In an agile world you're constantly correcting course - which means not just writing new code, but fixing the old as you go.  In a world that has become agile-obsessed, we can at least be glad that there are a wealth of tools designed  for cleaning up and rationalizing code: changing names, moving things around, and partitioning big ugly functions into neatly scoped smaller ones can all be done  efficiently with modern tools.

The debatable border line between code that's just ugly and code that's actually bad can be straightened out considerably by just cleaning up names and reorganizing the code into tighter scopes.  This is a Good Thing.  It's a direct attack on one of the biggest sources of code entropy: name drift.  As the old programmer's saw has it:

Programming is easy.
Naming things is hard.

If you haven't gotten familiar with the refactoring tools in your editor, you should.  If the whole concept is unfamiliar, here's a pretty good little video showing how refactoring works in the Wing IDE.  There is similar functionality in PyCharm (my favorite),  Eclipse/Pydev, PTVS, and many others.  You can achieve the same thing with the rope library, although a good IDE seems to me like a great way to buy convenience for not much money.

Test Driven Development.  

TDD, for those readers who haven't gotten the gospel from +Rob Galanakis, is a coding practice where you build up your codebase along side a set of tests: short programs which exercise your code to make sure it's doing everything it promises to do.  It's a classic programmery hot-potato topic, with some folks who swear by it, others who naysay, and a lot of folks in the middle who think it's an interesting idea but never quite run with it

I'm way too lazy to take a big stand the right way to do TDD, or whether or not TDD is the right way to do software; but I can make one statement with complete certainty: The more tests you have, the less scary it is to make changes to your code.

Most TA's are pretty smart folks, they anticipate and catch the obvious problems that come with any serious change to existing tools. The really scary stuff is the unanticipated changes, because those are the ones which get you from behind.  Say you clean up some old file handling code and make sure that it always returns consistent slashes. You'll feel great -- tend that garden, baby ! -- right up until the day you find another function that counts left-slashes to test for path depth and now returns garbage.  Thats' the sort of thing that tests are far better at catching than even the most prudent bit of prior planning.

TDD is not  cure-all for bugs or a guarantee that nothing will ever go wrong in your code. It does, however,  make changes appreciably less scary and therefore it is a huge aid to maintaining your code base.   In the world of technical debt management, testing is a blue chip investment.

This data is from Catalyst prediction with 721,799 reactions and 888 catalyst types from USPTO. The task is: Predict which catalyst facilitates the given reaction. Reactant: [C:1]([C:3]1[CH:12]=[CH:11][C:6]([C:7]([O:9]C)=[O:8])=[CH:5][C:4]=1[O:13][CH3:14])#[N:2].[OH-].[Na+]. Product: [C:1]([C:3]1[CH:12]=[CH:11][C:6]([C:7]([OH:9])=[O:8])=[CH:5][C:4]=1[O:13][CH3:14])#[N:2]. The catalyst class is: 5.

Good release management.   

There's one  last precaution you need to be sure that tending your garden doesn't let loose too much havok on your users.  You need a clear and well defined release policy.

Nothing makes you more timid, more unwilling to fix problems, or more unpopular with your users than dropping every line of code you change directly into your artists' laps.  You need the ability to experiment, make changes, and to use source control for your own sanity.  They need to be able to work without worrying that every sync could put an end to their working day.

At a minimum, this means you have some kind of staging area where TA's and maybe carefully select guinea pigs can work on bleeding edge code while the rest of the team goes on with safe, stable working tech.  If you've got a robust set of tests, you can automate the process by setting up a build system that tests and packages changes as you make them.  If you've got a big team you may even be able to enlist an actual tester to make sure that things are stable for the users every day. No matter how you approach it, you must have have a solid firewall between your efforts to keep the codebase happy and the users, who don't know or care about your technical balance sheet.
Circling back around to that damned financial metaphor, technical debt is not something to be embraced heedlessly, but neither is it something you should shun at all cost.  All your daily decisions have to be made with two different goals in mind: satisfying the necessities of the moment and staying solvent for the future,  Alas, much like managing money the only incontestable advice is the most banal: work hard, think ahead, don't take foolish risks but don't keep all your money under the mattress.   A solid working environment for your artists isn't an artifact you can create and forget; it's a dynamic system that grows and changes over time.  Its never "done."  Your main job is to keep it progressing.

Now, that all can be a bit frustrating, if you think of yourself as a problem solver who just 'solves' problems they way you solve a crossword puzzle - it's no fun to work your way through the Sunday Times while somebody's sneaking in and changing the clues as you move along.

 On the other hand, think of the job security!